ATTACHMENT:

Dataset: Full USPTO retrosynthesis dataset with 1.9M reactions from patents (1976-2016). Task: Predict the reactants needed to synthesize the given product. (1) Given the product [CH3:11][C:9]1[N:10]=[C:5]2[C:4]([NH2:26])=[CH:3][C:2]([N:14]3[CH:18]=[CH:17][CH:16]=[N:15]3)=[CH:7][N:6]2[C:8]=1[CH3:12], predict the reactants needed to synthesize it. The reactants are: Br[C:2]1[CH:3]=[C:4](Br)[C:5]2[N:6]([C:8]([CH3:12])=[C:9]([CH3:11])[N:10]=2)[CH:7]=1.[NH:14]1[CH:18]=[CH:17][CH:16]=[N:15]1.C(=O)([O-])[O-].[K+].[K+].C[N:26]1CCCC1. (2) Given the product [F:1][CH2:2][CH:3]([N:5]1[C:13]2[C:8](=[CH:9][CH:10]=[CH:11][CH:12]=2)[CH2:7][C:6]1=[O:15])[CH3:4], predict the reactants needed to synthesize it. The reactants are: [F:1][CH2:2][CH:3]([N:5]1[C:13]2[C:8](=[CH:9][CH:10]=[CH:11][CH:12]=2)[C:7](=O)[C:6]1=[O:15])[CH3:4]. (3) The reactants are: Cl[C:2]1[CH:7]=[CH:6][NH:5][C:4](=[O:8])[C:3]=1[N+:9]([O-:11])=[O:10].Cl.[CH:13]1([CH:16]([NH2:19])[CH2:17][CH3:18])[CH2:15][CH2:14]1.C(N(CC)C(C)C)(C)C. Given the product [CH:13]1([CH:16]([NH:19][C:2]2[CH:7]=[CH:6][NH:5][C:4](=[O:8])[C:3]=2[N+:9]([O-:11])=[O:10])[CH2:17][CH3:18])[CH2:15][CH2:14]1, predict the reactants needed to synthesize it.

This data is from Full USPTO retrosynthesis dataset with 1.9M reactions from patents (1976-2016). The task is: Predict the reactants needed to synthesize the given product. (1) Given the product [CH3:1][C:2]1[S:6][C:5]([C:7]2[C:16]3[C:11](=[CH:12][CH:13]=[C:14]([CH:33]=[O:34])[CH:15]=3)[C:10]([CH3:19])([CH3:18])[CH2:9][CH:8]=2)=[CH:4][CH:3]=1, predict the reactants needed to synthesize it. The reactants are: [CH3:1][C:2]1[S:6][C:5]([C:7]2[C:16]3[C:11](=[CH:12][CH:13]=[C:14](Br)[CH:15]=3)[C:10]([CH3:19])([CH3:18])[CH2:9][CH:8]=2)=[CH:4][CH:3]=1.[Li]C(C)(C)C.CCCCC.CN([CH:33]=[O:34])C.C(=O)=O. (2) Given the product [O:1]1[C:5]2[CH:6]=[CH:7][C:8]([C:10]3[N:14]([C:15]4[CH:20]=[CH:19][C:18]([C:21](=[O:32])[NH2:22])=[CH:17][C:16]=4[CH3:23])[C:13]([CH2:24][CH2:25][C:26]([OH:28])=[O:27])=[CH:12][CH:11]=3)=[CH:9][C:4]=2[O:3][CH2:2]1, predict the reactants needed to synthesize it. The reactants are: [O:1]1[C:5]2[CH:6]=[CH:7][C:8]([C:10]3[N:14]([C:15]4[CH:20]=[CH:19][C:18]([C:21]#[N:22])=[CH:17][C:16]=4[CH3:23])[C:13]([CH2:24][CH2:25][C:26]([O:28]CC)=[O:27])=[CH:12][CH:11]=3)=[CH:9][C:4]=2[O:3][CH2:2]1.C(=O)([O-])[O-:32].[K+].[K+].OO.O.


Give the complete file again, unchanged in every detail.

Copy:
Dataset: Full USPTO retrosynthesis dataset with 1.9M reactions from patents (1976-2016). Task: Predict the reactants needed to synthesize the given product. (1) Given the product [CH3:11][C:9]1[N:10]=[C:5]2[C:4]([NH2:26])=[CH:3][C:2]([N:14]3[CH:18]=[CH:17][CH:16]=[N:15]3)=[CH:7][N:6]2[C:8]=1[CH3:12], predict the reactants needed to synthesize it. The reactants are: Br[C:2]1[CH:3]=[C:4](Br)[C:5]2[N:6]([C:8]([CH3:12])=[C:9]([CH3:11])[N:10]=2)[CH:7]=1.[NH:14]1[CH:18]=[CH:17][CH:16]=[N:15]1.C(=O)([O-])[O-].[K+].[K+].C[N:26]1CCCC1. (2) Given the product [F:1][CH2:2][CH:3]([N:5]1[C:13]2[C:8](=[CH:9][CH:10]=[CH:11][CH:12]=2)[CH2:7][C:6]1=[O:15])[CH3:4], predict the reactants needed to synthesize it. The reactants are: [F:1][CH2:2][CH:3]([N:5]1[C:13]2[C:8](=[CH:9][CH:10]=[CH:11][CH:12]=2)[C:7](=O)[C:6]1=[O:15])[CH3:4]. (3) The reactants are: Cl[C:2]1[CH:7]=[CH:6][NH:5][C:4](=[O:8])[C:3]=1[N+:9]([O-:11])=[O:10].Cl.[CH:13]1([CH:16]([NH2:19])[CH2:17][CH3:18])[CH2:15][CH2:14]1.C(N(CC)C(C)C)(C)C. Given the product [CH:13]1([CH:16]([NH:19][C:2]2[CH:7]=[CH:6][NH:5][C:4](=[O:8])[C:3]=2[N+:9]([O-:11])=[O:10])[CH2:17][CH3:18])[CH2:15][CH2:14]1, predict the reactants needed to synthesize it.

This data is from Full USPTO retrosynthesis dataset with 1.9M reactions from patents (1976-2016). The task is: Predict the reactants needed to synthesize the given product. (1) Given the product [CH3:1][C:2]1[S:6][C:5]([C:7]2[C:16]3[C:11](=[CH:12][CH:13]=[C:14]([CH:33]=[O:34])[CH:15]=3)[C:10]([CH3:19])([CH3:18])[CH2:9][CH:8]=2)=[CH:4][CH:3]=1, predict the reactants needed to synthesize it. The reactants are: [CH3:1][C:2]1[S:6][C:5]([C:7]2[C:16]3[C:11](=[CH:12][CH:13]=[C:14](Br)[CH:15]=3)[C:10]([CH3:19])([CH3:18])[CH2:9][CH:8]=2)=[CH:4][CH:3]=1.[Li]C(C)(C)C.CCCCC.CN([CH:33]=[O:34])C.C(=O)=O. (2) Given the product [O:1]1[C:5]2[CH:6]=[CH:7][C:8]([C:10]3[N:14]([C:15]4[CH:20]=[CH:19][C:18]([C:21](=[O:32])[NH2:22])=[CH:17][C:16]=4[CH3:23])[C:13]([CH2:24][CH2:25][C:26]([OH:28])=[O:27])=[CH:12][CH:11]=3)=[CH:9][C:4]=2[O:3][CH2:2]1, predict the reactants needed to synthesize it. The reactants are: [O:1]1[C:5]2[CH:6]=[CH:7][C:8]([C:10]3[N:14]([C:15]4[CH:20]=[CH:19][C:18]([C:21]#[N:22])=[CH:17][C:16]=4[CH3:23])[C:13]([CH2:24][CH2:25][C:26]([O:28]CC)=[O:27])=[CH:12][CH:11]=3)=[CH:9][C:4]=2[O:3][CH2:2]1.C(=O)([O-])[O-:32].[K+].[K+].OO.O.